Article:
Vitamin D is produced by the body itself with the help of UV radiation. But how much vitamin D does the body actually need and how long should you stay outside?

The body needs vitamin D to utilize calcium and phosphorus properly and thus contributes to healthy bones, teeth and muscles. vitamin D also has a special status among vitamins: it is produced by the skin itself with the help of sunlight. But how much vitamin D does the body need per day?

How much vitamin D does the body need per day?

The German Nutrition Society (DGE) has published estimates for the daily requirement of vitamin D. According to the DGE, anyone who spends enough time in the sun every day does not need additional vitamin D. The following values ​​therefore only refer to days when the body cannot produce vitamin D itself:

  • Infants (0 to less than 12 months): 10 µg/day
  • Children (1 to under 15 years): 20 µg/day
  • Adolescents and adults (15 to under 65 years): 20 µg/day
  • Adults (65 years and older): 20 µg/day
  • Pregnant women: 20 µg/day
  • Breastfeeding women: 20 µg/day

Many vitamin D preparations are not given in µg/day, but in international units (IU). According to the DGE, these are converted as follows:

  • 1 µg = 40 International Units (IU); 1 IU = 0.025 µg

In other words, this applies to children and adults: According to the DGE, anyone who has not spent enough time in the sun for a long period of time could contribute to an adequate vitamin D supply by taking preparations with a dosage of 800 IU.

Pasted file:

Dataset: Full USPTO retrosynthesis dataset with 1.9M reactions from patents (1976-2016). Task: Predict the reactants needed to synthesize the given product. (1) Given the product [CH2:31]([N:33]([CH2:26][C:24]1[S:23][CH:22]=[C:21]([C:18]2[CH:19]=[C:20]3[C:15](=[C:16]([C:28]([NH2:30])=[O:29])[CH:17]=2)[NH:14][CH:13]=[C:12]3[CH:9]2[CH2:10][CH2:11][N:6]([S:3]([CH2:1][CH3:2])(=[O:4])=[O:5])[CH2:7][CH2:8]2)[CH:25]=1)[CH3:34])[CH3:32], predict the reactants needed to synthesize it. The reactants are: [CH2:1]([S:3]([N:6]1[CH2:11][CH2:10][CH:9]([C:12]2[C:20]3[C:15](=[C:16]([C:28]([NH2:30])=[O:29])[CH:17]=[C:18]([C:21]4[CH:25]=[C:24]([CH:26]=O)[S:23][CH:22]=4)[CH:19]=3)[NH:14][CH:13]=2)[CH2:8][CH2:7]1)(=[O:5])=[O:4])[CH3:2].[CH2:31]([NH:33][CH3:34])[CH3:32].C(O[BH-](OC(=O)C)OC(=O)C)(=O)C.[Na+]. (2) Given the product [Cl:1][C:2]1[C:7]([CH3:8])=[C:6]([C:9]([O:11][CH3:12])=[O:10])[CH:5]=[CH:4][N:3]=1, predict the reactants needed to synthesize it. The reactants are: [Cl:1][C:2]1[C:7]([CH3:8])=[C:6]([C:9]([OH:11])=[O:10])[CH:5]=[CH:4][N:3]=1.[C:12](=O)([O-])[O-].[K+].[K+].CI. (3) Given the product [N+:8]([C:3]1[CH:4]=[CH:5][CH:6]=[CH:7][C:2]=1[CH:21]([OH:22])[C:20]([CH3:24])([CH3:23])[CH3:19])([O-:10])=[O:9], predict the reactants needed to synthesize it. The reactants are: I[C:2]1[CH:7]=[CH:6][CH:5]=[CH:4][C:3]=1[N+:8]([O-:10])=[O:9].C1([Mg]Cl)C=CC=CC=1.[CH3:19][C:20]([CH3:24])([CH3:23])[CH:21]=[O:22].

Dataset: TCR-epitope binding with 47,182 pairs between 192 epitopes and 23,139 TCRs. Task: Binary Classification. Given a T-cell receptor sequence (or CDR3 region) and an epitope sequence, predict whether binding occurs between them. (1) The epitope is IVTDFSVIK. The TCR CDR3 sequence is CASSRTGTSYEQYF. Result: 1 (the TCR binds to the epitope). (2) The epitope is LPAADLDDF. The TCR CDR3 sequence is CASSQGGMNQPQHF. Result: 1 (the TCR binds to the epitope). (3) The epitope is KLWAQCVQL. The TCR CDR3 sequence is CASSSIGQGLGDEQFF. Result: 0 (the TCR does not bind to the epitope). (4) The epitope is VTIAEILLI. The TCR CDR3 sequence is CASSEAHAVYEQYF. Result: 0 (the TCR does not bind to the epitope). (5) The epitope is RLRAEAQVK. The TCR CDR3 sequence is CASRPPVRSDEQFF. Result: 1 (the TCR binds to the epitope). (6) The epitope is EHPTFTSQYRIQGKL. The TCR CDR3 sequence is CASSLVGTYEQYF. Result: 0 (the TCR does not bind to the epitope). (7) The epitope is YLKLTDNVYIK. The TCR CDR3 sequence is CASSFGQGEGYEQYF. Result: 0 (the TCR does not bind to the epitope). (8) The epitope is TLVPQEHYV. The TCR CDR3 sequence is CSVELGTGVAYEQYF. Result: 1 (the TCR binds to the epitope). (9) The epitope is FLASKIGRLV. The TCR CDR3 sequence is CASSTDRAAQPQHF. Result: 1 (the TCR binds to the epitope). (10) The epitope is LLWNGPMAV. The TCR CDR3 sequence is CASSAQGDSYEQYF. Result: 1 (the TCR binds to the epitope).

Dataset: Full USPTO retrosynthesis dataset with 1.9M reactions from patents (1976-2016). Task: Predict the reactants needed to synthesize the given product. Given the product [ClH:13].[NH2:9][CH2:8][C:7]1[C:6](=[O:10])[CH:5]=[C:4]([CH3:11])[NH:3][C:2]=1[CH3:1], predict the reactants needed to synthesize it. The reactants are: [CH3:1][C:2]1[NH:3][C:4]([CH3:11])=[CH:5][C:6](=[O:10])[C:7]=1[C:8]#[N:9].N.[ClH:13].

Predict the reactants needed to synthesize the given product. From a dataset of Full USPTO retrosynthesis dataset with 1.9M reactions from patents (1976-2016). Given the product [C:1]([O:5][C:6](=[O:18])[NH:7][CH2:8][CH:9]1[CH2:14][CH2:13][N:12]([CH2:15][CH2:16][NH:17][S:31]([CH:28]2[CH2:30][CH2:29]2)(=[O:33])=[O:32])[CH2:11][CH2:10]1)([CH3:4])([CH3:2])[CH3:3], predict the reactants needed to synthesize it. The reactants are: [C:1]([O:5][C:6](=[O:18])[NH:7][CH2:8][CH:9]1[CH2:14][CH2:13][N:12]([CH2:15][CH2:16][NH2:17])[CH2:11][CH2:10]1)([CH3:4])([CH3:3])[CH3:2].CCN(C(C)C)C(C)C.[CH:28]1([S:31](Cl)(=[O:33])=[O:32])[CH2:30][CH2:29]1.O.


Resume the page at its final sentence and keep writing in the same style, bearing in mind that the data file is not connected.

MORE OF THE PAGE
The guidelines for daily requirements vary greatly internationally: The National Health Service (NHS) in the United Kingdom, for example, gives a guideline value of 400 IU – half of the DGE. The National Institute of Health in the USA recommends 600 IU. The Endocrine Society states that adults may need 1500 to 2000 IU to keep blood levels above 30 ng/ml. This shows that even official authorities worldwide are not yet in complete agreement on the subject. The need for vitamin D is very individual. This is also why the dosage is adjusted to body weight in the event of a deficiency. As a rough guideline: 10,000 IU increases the vitamin D level by 1 ng/ml.

Internist and metabolism expert Helena Orfanos-Boeckel writes in her book “Nutritional Therapy” that the need for vitamin D is very individual and therefore varies greatly. According to the doctor, some people can maintain blood levels of 50 ng/ml with 800 IU, while others need 10,000 IU to achieve the blood levels. On average, patients in her practice with skin types II to IV need around 4,000 IU daily. According to Helena Orfanos-Boeckel, all doses over 2,000 IU should be in the hands of a doctor. A sensible therapy can only be developed with laboratory diagnostics.

There are also some vitamin D tablets on the market that have a very high dosage of 20,000 IU. These should only be taken after consulting a doctor. The first symptoms of a vitamin D overdose can be nausea or vomiting. Long-term use can have serious consequences, as vitamin D is a fat-soluble vitamin that is stored in the body.

Video: SAT.1

Sun rays: This is how much vitamin D the body needs

To ensure a sufficient supply of vitamin D, the DGE recommends spending a total of five to 25 minutes in the sun per day, depending on the season. Since vitamin D is produced through the skin, the face, hands and arms should not be covered with clothing.

The amount of time you can spend in the sun without turning red depends on your skin type. Lighter skin types (1 to 3) should be careful when sunbathing. According to the Federal Office for Radiation Protection, you should estimate the UV dose that would cause you to get sunburn and only spend half the time in the sun accordingly.